Our Retro A to Z wander around Sheffield and its surrounding areas comes to Maltby this week, which has a model village.
The idea of model colliery villages followed on from the idea of the garden city and apparently became popular in the South Yorkshire coalfield.
Maltby Model Village has a large central green surrounded by a double row of houses with a service road between them, overlooking the local beauty spot, Maltby Crags.
According to the Rotherham Web website, the village was built around 1911 to accommodate the miners required to work the new Maltby Main Colliery.
There was a circular park containing a bandstand, a church and school buildings and an institute with a public hall attached, where events and entertainment took place, plus a bowling green and a recreation ground.
Tragedy hit the pit more than once and a terrible disaster in July 1923 claimed the lives of 27 men.
A ‘gob’ fire, caused by spontaneous combustion of waste behind the coalface, was discovered and the explosion took place during sealing-off operations. Only one body was recovered despite the effort of rescue parties.
The rescue was abandoned after 12 hours when all hope of the possibility of any man still in the mine being alive was given up.
Of course, Maltby’s history goes a lot further back than the pit and it was mentioned in the 11th-century Domesday Book as Maltebi.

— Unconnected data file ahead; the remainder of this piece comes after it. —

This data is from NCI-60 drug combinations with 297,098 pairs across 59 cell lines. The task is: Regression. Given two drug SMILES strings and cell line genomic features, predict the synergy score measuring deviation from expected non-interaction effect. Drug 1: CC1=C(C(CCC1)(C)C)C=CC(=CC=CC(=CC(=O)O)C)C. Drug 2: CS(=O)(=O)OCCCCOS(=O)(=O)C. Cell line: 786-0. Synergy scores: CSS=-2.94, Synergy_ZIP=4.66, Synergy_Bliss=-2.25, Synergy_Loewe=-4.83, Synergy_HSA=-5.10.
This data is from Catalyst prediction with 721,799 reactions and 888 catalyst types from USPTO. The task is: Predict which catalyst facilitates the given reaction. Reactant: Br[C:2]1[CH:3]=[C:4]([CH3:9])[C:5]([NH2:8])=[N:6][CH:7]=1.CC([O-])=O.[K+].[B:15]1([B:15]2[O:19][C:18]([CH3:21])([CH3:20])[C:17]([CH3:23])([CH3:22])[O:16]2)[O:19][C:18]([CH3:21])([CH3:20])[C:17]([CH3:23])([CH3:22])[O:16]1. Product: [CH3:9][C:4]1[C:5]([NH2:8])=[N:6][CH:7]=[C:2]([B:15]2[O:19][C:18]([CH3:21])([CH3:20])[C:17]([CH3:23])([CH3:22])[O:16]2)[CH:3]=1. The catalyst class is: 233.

Apparently the name referred to a ‘farmstead or village of a man called Malti, or where malt is made’.
Like many other places nearby, Maltby was held after the Norman Conquest by Roger de Busli.
Hundreds of years later, in the early 18th century, it passed into the hands of the Earls of Scarbrough.
Roche Abbey, at the edge of Maltby, was founded in the 12th century by Cistercian monks.
According to English Heritage, who now own it, the monastery was once home to 50 monks and 100 lay brothers.
The monastery was suppressed in 1538 after Henry VIII broke away from the Catholic church but picturesque ruins still remain.
The abbey’s valley setting was landscaped by the famous gardener ‘Capability’ Brown in the 18th century.
The game that is pictured above is called beck ball and is an ancient rugby-type game that centres around the beck that runs thr0ugh Maltby.
It was revived for a time in the 1980s.